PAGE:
It is useful to acknowledge, nevertheless, that Musharraf has domestically been infinitely weakened by this assassination and the rioting which followed (which claimed 47 lives, principally in police firing in Sindh). The assassination itself reflects a measure of loss of control, and the ’military strongman’ (retirement from the Army notwithstanding, he retains full military support) appears far from strong. Worse, the assassination has brought together various democratic formations—including the PPP and the Nawaz Sharif’s Pakistan Muslim League (PML-N)—in an opportunistic alliance that is now seeking ’vengeance’ through the electoral process. At a different time, this scenario would be a necessary prelude to the ’restoration’—albeit temporary—of ’democracy’ in Pakistan, with the Army once again withdrawing into the wings.
This, however, does not appear to be much of a possibility under present circumstances. Whatever Musharraf’s fate, the centrality of the Army, and the imposition of no more than a puppet ’democratic’ Government—not very different from the Shaukat Aziz-led administration, irrespective of leadership—will remain the reality of Pakistan’s future. Democratic forces in Pakistan are far too weak to exercise direct control over the Army and, more significantly, with the continuous escalation of the scale of terrorism and insurgency in the country, the principal function of the Government in the foreseeable future will remain security and law and order administration.
The tyranny of the sensational and the immediate tends to mask the ponderous, tectonic, shifts in power that are wrenching Pakistan apart. The reality is that no conceivable external intervention, no ’feeble meddling’, can now define or significantly alter the trajectory of events in Pakistan, certainly in the near term. An internal dynamic has become entrenched and will prevail in all major developments. The residual strengths of the Pakistani state—principally its Army—are considerable, and the eventual outcome is not something that will occur in the weeks or months. Nevertheless, the steady erosion of power, and the attritional and centrifugal impetus that events have now attained, appear inescapable. It is only the improbable and radical reinvention of Pakistani politics and, crucially, the Pakistani military-intelligence complex, that can secure an outcome that can evade the destructive dynamic of extremist Islamization, the subversion of state institutions and mounting violence. It is not within the capacity of any external power to engineer this ’turnaround’.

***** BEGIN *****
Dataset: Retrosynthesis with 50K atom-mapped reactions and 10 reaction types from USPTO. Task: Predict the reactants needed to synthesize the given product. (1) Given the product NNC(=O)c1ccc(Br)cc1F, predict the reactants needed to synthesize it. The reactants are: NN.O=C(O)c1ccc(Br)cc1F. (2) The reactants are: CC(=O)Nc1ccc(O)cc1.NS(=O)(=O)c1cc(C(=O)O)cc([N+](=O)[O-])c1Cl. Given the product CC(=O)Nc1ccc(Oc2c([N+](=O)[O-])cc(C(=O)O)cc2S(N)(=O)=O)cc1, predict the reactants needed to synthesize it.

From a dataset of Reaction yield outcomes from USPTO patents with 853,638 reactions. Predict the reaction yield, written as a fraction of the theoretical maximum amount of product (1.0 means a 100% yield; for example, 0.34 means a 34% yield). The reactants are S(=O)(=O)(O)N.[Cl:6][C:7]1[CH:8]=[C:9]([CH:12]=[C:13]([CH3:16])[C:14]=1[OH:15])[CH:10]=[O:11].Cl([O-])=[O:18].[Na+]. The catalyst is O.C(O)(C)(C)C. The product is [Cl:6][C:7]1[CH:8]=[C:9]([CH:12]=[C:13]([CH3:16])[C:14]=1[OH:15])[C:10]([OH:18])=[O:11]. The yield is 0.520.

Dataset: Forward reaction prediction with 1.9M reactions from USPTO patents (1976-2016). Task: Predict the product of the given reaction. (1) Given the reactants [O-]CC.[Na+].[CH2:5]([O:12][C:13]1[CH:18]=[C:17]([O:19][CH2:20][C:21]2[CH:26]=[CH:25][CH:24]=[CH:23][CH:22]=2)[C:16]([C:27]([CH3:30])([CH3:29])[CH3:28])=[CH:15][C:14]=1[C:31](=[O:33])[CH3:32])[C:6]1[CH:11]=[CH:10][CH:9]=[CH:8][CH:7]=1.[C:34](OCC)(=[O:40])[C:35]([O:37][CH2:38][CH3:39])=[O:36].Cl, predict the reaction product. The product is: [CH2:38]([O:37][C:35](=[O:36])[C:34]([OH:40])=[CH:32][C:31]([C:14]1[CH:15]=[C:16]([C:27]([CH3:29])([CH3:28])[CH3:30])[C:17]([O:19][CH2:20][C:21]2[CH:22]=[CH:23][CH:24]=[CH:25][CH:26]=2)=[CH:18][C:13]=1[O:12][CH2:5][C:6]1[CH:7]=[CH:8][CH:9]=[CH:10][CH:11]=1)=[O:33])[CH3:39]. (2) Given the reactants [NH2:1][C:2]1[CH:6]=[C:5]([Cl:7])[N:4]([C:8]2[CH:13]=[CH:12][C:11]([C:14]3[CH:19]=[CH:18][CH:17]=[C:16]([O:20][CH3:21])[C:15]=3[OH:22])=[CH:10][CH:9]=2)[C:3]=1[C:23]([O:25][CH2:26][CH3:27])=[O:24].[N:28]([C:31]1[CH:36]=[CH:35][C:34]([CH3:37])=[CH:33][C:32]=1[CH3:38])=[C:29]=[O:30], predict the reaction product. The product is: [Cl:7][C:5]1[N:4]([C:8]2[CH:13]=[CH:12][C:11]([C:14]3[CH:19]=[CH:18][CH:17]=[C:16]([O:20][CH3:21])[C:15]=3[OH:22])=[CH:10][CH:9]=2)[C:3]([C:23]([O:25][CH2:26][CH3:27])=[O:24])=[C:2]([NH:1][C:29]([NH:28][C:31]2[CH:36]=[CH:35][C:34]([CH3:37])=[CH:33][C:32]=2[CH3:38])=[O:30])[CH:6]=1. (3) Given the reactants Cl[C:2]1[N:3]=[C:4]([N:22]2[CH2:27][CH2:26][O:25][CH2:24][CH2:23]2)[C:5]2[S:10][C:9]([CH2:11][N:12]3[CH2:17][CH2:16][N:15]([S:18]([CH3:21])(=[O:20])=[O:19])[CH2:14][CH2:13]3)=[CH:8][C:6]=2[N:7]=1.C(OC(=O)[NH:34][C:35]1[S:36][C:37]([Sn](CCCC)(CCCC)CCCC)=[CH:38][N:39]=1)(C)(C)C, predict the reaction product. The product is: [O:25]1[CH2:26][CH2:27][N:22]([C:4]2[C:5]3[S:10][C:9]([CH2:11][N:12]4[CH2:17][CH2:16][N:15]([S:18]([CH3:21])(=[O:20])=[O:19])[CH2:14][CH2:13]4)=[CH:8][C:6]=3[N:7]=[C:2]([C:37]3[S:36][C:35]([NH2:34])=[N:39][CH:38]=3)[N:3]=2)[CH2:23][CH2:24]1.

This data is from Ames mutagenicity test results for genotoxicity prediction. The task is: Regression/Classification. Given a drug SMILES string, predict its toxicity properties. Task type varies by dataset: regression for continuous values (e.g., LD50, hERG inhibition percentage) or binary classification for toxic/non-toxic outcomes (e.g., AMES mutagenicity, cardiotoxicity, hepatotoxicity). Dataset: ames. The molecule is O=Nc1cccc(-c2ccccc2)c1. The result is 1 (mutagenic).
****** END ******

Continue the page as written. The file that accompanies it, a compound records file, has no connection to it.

This needs urgently to be recognized by the global community—but most significantly by the US and by India. A grave crisis threatens the region and the world, in the event of the progressive collapse of state power in Pakistan, the cumulative augmentation of areas of jehadi autonomy and influence (both within and outside state structures) or the takeover of the state by radical Islamist elements (again, both within or outside state structures). These eventualities yield two principal strategic challenges: the containment of the inevitable terrorist fallout and overflow across the region, and probably across the globe; and the neutralization of Pakistan’s nuclear assets and the prevention of their leakage or lapse into the hands of radical Islamist elements or a radical Islamist Pakistani state.
It is abundantly clear that India, the US and the world, far from being prepared for these eventualities, continue to wilfully ignore their rising probabilities. It is, of course, all very well to hope that a miracle will abruptly pull Pakistan out of its perpetual and damning crises. But, miracles, by definition, are rare events. No single country—and certainly not India, which would bear the brunt of its immediate impact—has the capacity to contain the fallout of Pakistan’s creeping dissolution. It is necessary, consequently, to urgently address these threats, and to create the needed coalitions and backup measures that can help neutralize the extraordinary dangers posed by a progressively fragmenting Pakistan.
Ajai Sahni is editor of the South Asia Intelligence Review and Executive Director of the Institute for Conflict Management in New Delhi. He can be reached at firstname.lastname@example.org